August Corn Crop

A large green field with trees in the background: August corn crop farm. Provided by Accuweather, Inc.

It's not easy being a farmer, and right now, even moreso. "There are two things that are really impacting the farmer - weather and the tariff situation - and they're both out of their control," said AccuWeather senior meteorologist Jason Nicholls.

Weather played a role in the results of the latest data released Monday by the U.S. Department of Agriculture (USDA). Dry weather in several key areas of the Midwest pushed corn conditions lower than the previous week.

"The weather hasn't been too volatile, so there hasn't been too much change in the condition of crops over the last couple weeks with one exception," Nicholls said. "There has been a dry pocket that is growing and extends from central Iowa and eastward into northern Indiana. It's a relatively small area, but at the same time, it's a really important area. There are high percentages of corn and soybeans in this area."

Overall, the condition of corn and soybeans considered "good" or "excellent" remained 60% or lower for the eighth straight week. Good-or-excellent rated corn was at 57% -- down 1% from the previous week - and soybeans were at 54%, the same as the week before.

Last year at this time, good-or-excellent rated corn was at 71% and soybeans were 67%.

Illinois, Kansas and Nebraska each dropped at least 3% points from the prior week. Ohio and Missouri remain the states with the lowest percentage of good-or-excellent corn at 34%.

Monday also saw the announcement by China that it would suspend imports of U.S. agricultural products in response to President Donald Trump's proposal last week to add 10% tariffs on another $300 billion in Chinese imports.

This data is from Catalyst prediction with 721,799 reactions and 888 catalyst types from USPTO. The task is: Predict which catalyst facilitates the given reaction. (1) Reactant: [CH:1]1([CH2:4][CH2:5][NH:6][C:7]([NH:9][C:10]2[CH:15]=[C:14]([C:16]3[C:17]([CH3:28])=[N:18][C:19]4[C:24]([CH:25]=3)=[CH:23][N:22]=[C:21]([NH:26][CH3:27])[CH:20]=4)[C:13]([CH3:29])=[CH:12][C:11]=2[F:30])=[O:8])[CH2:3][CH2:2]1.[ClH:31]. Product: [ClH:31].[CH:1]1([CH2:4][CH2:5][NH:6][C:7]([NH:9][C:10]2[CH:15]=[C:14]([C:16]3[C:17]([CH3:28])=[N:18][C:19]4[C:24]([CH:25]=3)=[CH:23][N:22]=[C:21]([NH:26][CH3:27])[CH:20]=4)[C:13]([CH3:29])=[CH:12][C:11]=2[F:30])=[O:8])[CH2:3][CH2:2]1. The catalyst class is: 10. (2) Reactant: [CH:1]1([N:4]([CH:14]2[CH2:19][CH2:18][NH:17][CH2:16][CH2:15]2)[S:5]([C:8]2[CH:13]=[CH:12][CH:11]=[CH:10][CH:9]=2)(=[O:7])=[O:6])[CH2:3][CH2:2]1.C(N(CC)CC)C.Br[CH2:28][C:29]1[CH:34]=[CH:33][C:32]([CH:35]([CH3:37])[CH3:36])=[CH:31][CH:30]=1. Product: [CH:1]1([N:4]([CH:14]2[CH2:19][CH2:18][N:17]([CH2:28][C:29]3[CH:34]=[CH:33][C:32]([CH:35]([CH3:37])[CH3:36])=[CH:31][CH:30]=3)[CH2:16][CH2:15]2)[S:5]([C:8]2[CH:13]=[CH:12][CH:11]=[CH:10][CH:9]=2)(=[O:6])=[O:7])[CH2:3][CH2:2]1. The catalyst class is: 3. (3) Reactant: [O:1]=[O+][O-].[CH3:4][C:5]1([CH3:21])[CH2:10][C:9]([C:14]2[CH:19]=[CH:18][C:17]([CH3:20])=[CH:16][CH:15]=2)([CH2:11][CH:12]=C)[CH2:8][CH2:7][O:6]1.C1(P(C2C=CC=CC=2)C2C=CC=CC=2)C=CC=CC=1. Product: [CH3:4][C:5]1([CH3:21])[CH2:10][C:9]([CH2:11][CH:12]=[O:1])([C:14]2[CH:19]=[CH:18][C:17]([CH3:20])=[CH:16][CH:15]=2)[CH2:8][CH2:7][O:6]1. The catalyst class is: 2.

"China's announcement that it will not buy any agricultural products from the United States is a body blow to thousands of farmers and ranchers who are already struggling to get by," noted American Farm Bureau Federation President Zippy Duvall in a press release.

"In the last 18 months alone, farm and ranch families have dealt with plunging commodity prices, awful weather and tariffs higher than we have seen in decades," Duvall added.

There is at least some good news about the weather for Corn Belt farmers.

"We think there's going to be a little improvement," Nicholls said. "Minor changes, not big changes. We're just going into a pattern where the rainfall might be more consistent, providing a little better coverage on these events so that a bigger percentage of the Midwest could get an inch of rain."

"What we need," Nicholls said, "is a widespread inch or two of rain and that would really go a long way toward helping these crops."

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